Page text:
A.Metawea, SSPC, The SFI Research Centre for Pharmaceuticals, Bernal Institute,  University of Limerick.

This article was written for the YESBernal Writing Competition, July 2020.

In the early nineteenth century, the drug cocaine was legal for trading in the market. In the late 1800s, cocaine was one of the ingredients for daily products. A well-known product is Vin Mariani, it was promoted as a performance enhancer, contained 6 mg of cocaine per fluid ounce of wine. The pope even appeared in a Vin Mariani advertisement in 1880 claiming this wine (filled with cocaine) was good for “health, strength, energy and vitality[1]. Science proved that the combination of cocaine and alcohol creates a new compound called coca-ethylene, which is more cardiotoxic and neurotoxic than cocaine that we know to our modern world[2]. The list of chemicals that were allowed in the last decade is surprisingly high, but after science proved the dangerous effects of these chemicals, they were prohibited[3]. The question is what chemical could be next on the list?

Many articles spoke about sugar being the next chemical considered as the next prohibited substance. Researchers at the University of Bordeaux conducted an experiment with rats being allowed to choose between water sweetened with saccharin and intravenous cocaine. They found that the intense sweetened substance surpassed the cocaine reward[4]. A study carried out at the University of Princeton by Dr. Nicole Avena found that rats pushed away from healthy food when given the choice between healthy food and sugar.  Multiple studies conducted on sugar addiction have demonstrated that sugar is an addictive substance. [5-8].

In 1996, Yvonne Sanders-Butler, an educator from Georgia, USA, suffered a stroke. Sanders-Butler struggled with overeating and yo-yo diets for 26 years and her health scare inspired a health revolution, both personally and for her community.

As a primary school principal of a middle-class school, not only was she going to make a change for herself, but also for the 1000 students under her care and management. Within the school, cookies and ice cream were consumed commonplace. A typical breakfast for a student consisted of donuts and soft drinks (referred to as Sugar-Sweetened Beverages (SSB))[9].  The situation was that 20% of students were overweight and just over 50% achieved a passing grade. What was seen as a drastic action at the time, Sanders-Butler introduced new healthy eating initiatives and made an aggressive attack on processed sugar, removing 90% from school menus. Moreover, students were not allowed to bring sugar into the school.  Sanders-Butler even recalls an instance of confrontation, in which a grandmother carrying cupcakes for her granddaughter was, informed she would not be allowed on school property with the treats. Over the years, following the strict guidelines introduced by Sanders-Butler, the school has observed a 15% increase in math and reading scores, a 23% reduction in students having to be ‘sent to the principal’s office’ and no instances of obesity among the student population[10, 11].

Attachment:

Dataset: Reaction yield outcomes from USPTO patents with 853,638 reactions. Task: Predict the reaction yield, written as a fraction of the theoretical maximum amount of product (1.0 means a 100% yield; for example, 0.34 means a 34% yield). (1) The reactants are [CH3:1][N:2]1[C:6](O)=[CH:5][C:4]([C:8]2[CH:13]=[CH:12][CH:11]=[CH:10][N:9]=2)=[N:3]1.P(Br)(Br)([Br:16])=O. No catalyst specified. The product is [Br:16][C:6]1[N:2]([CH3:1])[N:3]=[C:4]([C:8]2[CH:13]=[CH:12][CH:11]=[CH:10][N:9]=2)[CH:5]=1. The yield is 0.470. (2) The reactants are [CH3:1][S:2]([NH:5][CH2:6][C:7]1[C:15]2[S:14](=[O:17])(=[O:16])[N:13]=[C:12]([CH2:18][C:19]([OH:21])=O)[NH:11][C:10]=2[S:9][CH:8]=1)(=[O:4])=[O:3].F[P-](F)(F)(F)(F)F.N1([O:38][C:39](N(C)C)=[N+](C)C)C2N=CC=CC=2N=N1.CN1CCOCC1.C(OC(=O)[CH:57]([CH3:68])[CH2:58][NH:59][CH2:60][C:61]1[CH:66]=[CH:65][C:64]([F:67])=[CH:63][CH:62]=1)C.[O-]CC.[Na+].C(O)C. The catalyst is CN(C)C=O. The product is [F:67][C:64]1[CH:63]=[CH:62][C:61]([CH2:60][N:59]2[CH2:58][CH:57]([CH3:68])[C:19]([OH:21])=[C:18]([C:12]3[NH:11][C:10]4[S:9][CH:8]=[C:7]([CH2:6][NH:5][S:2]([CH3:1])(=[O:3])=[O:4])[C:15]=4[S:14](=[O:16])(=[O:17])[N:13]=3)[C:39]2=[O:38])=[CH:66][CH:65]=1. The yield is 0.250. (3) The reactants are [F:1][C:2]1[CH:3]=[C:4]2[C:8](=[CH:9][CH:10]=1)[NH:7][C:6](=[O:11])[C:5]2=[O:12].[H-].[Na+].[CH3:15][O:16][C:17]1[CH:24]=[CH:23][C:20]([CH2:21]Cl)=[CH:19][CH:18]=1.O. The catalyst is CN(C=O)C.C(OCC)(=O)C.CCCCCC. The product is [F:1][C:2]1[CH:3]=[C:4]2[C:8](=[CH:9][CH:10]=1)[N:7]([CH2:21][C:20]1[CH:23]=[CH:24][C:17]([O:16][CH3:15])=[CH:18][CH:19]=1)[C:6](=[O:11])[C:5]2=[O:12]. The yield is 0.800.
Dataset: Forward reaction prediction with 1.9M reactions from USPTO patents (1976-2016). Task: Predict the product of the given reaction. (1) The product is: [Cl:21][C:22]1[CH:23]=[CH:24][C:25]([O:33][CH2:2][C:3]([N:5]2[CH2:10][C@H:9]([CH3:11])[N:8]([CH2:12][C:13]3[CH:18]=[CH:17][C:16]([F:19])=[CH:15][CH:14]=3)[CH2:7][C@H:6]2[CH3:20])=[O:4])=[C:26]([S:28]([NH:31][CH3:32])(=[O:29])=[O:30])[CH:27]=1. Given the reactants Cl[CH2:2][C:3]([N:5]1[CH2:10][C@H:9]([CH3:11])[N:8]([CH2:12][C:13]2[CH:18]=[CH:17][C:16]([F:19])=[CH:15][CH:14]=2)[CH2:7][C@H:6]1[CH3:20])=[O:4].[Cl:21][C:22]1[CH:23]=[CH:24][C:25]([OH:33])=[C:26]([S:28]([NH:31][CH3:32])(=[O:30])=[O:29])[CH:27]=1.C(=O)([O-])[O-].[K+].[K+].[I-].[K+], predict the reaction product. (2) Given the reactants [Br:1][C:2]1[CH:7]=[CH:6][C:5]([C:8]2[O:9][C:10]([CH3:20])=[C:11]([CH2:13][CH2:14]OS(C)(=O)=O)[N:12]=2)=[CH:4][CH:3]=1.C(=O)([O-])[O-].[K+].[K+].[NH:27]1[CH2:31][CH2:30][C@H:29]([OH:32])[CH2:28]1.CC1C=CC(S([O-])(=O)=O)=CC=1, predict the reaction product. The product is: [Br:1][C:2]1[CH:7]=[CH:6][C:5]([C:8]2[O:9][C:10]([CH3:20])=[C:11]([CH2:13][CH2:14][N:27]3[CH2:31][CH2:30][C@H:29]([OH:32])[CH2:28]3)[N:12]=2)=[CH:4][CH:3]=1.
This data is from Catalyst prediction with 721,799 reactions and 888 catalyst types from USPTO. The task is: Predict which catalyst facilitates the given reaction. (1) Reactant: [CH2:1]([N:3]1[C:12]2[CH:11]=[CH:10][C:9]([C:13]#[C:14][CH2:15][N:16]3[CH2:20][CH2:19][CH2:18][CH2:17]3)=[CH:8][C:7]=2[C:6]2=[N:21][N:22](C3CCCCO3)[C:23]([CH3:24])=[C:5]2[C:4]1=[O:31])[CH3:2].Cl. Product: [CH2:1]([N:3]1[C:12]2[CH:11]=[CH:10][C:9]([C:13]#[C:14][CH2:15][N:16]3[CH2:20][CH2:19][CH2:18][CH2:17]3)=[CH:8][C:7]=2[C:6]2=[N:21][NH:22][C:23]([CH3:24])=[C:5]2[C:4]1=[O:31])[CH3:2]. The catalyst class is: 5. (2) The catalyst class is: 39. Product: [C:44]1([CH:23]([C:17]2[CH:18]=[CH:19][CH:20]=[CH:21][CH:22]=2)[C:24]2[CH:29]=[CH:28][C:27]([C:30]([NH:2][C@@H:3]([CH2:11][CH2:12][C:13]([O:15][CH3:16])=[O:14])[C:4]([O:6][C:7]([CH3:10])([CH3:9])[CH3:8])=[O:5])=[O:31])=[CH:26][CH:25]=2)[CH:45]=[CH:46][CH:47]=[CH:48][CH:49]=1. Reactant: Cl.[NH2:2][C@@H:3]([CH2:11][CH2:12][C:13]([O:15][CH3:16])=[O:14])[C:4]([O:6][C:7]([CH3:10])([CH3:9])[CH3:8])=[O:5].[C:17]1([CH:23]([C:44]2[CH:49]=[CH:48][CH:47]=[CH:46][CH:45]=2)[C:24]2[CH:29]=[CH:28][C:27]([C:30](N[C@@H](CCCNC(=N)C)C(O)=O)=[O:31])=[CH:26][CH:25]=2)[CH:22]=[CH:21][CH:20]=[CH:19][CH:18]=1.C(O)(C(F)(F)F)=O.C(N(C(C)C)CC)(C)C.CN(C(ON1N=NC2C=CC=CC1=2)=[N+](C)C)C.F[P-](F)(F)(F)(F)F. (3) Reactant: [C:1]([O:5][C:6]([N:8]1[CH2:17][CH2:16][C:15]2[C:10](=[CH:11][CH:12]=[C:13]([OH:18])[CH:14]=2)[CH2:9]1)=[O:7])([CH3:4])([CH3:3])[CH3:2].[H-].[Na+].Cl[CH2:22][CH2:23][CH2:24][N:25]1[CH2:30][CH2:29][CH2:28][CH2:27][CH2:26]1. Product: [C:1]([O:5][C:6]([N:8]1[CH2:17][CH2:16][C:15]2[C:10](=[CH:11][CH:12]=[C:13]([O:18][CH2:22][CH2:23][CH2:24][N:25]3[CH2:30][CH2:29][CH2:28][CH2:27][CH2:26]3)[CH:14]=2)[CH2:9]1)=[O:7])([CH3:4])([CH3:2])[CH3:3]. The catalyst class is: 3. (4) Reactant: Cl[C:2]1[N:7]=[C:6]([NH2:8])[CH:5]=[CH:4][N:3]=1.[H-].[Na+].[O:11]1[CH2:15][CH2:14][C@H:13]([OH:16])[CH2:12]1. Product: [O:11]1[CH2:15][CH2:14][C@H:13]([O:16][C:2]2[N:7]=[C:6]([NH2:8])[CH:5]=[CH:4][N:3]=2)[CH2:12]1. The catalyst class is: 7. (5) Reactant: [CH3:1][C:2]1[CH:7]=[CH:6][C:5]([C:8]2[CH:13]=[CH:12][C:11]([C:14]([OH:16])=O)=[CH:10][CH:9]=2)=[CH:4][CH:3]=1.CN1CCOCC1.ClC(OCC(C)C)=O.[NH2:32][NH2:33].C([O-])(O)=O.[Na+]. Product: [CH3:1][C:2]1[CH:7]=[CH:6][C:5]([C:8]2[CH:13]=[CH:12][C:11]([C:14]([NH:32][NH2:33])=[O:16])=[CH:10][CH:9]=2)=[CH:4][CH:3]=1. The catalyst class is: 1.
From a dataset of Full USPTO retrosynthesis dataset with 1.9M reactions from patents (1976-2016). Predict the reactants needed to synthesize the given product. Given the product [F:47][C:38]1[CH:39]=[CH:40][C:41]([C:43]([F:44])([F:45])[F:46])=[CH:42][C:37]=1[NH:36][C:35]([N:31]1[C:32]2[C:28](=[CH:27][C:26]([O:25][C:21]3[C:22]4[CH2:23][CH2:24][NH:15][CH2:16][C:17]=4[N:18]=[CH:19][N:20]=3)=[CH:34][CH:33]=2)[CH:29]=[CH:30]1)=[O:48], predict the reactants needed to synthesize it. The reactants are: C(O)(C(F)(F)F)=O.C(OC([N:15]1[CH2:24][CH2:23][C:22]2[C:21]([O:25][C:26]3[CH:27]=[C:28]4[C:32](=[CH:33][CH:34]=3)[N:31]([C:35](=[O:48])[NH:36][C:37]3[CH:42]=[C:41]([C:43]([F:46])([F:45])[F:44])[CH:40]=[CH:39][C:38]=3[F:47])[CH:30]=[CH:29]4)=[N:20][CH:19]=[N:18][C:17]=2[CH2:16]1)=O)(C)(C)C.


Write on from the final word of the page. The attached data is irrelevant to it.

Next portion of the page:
We can conclude from research performed and the experiment conducted at the school two main points. The first is that there is a potential similarity in addiction behaviour shown during cocaine and refined sugar intake. The second point is that a major increase in health and productivity was noticed when sugar was prohibited to a cluster of people.

This article was submitted to the YESBernal Writing Challenge.  For details of the competition click here

To enter please send your contribution to yesbernal@ul.ie and post your article on LinkedIn using @yesbernal and @bernalinstitute

Reference List

[1]          A. K. R. Nataraajan, “Celebrity Endorsements and Beyond: New Avenues for Celebrity Branding,” Psychology & MArketing vol. 29, 2012.

[2]          A. B. Muhammad U. Farooq, and Mehul B. Patelcorresponding author, “Neurotoxic and cardiotoxic effects of cocaine and ethanol,” US national Library of Medecine 2009.

[3]          S. K. Ahmed Metawea, “Radium, cocaine, lithium: the colourful history of some chemicals,” RTE Scientific Articles, 2019.

[4]          F. S. Magalie Lenoir 1, Lauriane Cantin, Serge H Ahmed, “Intense Sweetness Surpasses Cocaine Reward,” PubMed, 2007.

[5]          P. M. Avena NM, Gold MS, “Why are we consuming so much sugar despite knowing too much can harm us?,” ama Internal Medicine, 2015.

[6]          T. A. Murray S, Criscitelli K, Avena NM, “Recent studies of the effects of sugars on brain systems involved in energy balance and reward: Relevance to low calorie sweeteners,” Physiology & Behavior, 2015.

[7]          T. A. Murray SM, Chen EY, Avena NM, “Insights revealed by rodent models of sugar binge eating,” Cns Spectrums, 2015.

[8]          D. PESCOVITZ. (2015). Pope Leo XII drank coca wine

[9]          M. B. S. Vasanti S Malik, Frank B Hu, “Intake of sugar-sweetened beverages and weight gain: a systematic review,” The American Journal of Clinical Nutrition,, vol. 84, 2006.

[10]        P. Nancy Appleton, Suicide  by sugar SquareOne, 2008.

[11]        T. T. H. Tonja R Nansel1, Alisha J Rovner1 and Yvonne Sanders-Butler2,*, “Association of school performance indicators with implementation of the Healthy Kids, Smart Kids programme: case study,” Public health nutrition 2008.